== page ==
I see the industry only growing in stature, in hiring people who are knowledgeable. A lot of the wineries in the beginning started with families, and there are still a lot of families, where the family does all the work. I must say they are probably financially the most successful. I mean, I don’t have any family who work here, and of course having a large staff with all the incumbent financial problems makes it very difficult to make any money. But small families who are willing to invest time and money and to find out where the best of everything is to make their winery positively financially successful—that’s where I see people learning more.
What will be missing from the Virginia Wine industry when Oakencroft is gone?
Well, I think we’ve been an icon, and I think we’ve gained the respect of the industry and the people I’ve had work for me everybody thinks very highly of. We’ve set a standard, and I think they’ll miss that standard—everything that I’ve tried to do, we’ve tried to do, with this lovely setting and making it appealing for people to come and sit and sip wine here. We’re not modern. There are many wineries that have all modern equipment and have chefs working there. I really wanted to keep it as a simple and beautiful farm winery. And that will be missed because I don’t know any wineries that are working farms in this area.
Who, beside yourself, would you list as the giants of Virginia wine?
Oh well, Gabriele Rausse without any question. He comes to mind immediately. And Mrs. Furness who had the Piedmont Winery in Northern Virginia. She was one of the first to plant Vinifera vines. Extraordinary lady. The winery has been sold and now a German couple own it. But she proved to people that Vinifera could be grown here. I think those two, though there are a lot of other people who started at the time I did. And there’s certainly people in the restaurant business who were bold enough to put Virginia wines on their list. I certainly would like to see, in the future, certainly in the state of Virginia, but just locally in Albemarle County, more variety of Virginia wines on the menus in restaurants rather than so many different ones. I think the restaurants could do more to promote Virginia wines. They haven’t quite done it yet.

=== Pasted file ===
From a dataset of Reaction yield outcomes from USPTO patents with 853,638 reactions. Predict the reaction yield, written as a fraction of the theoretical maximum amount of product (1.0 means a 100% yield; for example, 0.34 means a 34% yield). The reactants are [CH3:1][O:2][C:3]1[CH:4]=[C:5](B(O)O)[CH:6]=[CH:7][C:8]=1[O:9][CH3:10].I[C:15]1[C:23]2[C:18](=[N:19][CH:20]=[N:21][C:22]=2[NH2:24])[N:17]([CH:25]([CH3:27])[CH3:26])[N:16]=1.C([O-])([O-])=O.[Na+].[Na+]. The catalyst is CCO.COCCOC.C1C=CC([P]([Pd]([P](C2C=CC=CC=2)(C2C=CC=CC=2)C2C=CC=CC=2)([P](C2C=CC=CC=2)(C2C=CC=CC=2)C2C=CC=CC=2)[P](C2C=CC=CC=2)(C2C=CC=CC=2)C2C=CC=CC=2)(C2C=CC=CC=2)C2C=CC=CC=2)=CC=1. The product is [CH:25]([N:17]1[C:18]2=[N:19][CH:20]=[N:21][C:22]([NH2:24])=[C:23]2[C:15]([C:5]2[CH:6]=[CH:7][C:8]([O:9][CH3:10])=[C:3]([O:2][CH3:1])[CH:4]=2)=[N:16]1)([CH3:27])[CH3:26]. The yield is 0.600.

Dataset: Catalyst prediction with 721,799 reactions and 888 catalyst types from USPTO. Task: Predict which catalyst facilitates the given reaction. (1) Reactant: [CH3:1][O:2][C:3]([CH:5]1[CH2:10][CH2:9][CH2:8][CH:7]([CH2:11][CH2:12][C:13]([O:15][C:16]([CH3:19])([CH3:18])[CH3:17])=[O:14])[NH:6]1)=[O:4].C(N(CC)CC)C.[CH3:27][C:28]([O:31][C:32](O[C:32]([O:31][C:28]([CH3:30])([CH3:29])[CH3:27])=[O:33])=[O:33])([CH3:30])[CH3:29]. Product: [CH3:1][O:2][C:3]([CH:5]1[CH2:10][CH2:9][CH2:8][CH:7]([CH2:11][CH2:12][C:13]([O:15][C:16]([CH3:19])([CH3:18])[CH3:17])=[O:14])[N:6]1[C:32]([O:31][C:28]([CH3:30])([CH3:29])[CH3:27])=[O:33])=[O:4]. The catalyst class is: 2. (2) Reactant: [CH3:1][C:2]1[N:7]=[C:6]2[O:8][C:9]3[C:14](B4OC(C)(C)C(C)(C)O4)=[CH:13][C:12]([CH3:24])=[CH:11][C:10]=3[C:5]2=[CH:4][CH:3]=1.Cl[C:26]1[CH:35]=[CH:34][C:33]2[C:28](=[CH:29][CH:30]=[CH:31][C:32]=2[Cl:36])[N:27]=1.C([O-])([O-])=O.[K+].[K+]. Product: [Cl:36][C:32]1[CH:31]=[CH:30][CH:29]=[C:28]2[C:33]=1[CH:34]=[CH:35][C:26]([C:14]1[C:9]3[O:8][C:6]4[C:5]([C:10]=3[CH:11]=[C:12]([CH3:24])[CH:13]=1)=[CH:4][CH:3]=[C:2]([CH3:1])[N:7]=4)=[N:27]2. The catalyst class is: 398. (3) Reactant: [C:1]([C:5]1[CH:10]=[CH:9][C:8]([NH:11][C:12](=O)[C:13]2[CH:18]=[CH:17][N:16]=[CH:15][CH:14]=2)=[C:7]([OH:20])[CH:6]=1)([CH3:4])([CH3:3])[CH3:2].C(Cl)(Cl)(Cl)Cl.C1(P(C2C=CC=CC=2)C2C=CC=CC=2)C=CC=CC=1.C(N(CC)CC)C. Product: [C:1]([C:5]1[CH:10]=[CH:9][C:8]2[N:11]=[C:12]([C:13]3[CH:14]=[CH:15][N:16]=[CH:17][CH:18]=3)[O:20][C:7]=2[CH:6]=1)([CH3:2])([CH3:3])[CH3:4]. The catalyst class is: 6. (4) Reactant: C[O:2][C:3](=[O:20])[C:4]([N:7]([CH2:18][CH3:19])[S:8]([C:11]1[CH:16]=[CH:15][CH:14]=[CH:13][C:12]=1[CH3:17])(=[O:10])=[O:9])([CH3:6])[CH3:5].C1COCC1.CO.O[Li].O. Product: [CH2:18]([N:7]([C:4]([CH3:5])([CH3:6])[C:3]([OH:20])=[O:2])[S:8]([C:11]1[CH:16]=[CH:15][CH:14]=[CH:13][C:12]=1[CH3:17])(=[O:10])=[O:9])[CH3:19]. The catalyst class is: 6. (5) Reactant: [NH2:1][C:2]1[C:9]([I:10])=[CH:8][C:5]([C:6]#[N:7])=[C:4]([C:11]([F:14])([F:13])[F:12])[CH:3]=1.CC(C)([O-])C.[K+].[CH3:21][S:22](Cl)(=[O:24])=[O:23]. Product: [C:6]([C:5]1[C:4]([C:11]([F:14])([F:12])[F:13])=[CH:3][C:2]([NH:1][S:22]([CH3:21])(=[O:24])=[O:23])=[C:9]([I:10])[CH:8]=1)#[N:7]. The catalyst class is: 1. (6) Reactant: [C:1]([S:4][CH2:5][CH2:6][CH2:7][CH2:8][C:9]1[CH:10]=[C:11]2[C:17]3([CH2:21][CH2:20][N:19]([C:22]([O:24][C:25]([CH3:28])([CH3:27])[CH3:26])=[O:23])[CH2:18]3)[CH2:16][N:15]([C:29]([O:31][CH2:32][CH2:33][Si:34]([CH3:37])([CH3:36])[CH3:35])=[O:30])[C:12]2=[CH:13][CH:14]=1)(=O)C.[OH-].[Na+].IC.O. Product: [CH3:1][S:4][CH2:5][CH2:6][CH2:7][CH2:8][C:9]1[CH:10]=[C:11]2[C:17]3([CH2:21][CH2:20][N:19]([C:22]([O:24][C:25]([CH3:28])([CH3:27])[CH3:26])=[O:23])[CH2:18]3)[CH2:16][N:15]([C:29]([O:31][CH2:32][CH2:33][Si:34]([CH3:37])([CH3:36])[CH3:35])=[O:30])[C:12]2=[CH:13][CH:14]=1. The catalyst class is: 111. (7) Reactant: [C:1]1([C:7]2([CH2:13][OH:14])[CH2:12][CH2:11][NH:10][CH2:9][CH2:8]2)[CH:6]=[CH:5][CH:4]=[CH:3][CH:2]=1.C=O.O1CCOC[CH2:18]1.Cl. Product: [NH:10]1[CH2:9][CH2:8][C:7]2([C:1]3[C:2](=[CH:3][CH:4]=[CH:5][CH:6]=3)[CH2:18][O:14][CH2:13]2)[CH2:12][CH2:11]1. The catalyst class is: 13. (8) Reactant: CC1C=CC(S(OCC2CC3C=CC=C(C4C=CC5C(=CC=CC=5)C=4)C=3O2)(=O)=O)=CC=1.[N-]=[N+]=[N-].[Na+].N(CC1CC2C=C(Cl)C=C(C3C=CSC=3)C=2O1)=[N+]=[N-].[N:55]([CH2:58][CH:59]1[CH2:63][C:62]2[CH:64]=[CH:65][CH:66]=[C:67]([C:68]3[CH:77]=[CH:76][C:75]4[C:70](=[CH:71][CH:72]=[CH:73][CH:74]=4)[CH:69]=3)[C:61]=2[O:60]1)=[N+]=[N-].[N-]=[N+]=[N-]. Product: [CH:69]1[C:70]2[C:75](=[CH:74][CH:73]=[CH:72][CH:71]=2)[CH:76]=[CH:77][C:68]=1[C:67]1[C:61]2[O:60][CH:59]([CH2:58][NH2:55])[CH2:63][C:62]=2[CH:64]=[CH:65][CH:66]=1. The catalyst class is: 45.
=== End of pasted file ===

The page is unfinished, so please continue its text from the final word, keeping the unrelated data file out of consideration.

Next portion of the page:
Any last words?
Sounds like my epitaph.
I didn’t mean it that way!
I’ve been so fortunate to be able to do this. It has been a dream come true, and my sadness is that so many of the people that have brought it to fruition are going to have to leave because of my closing it.
The seeds you’ve sown…
Yes. Will grow further from the roots. There’s no question about it.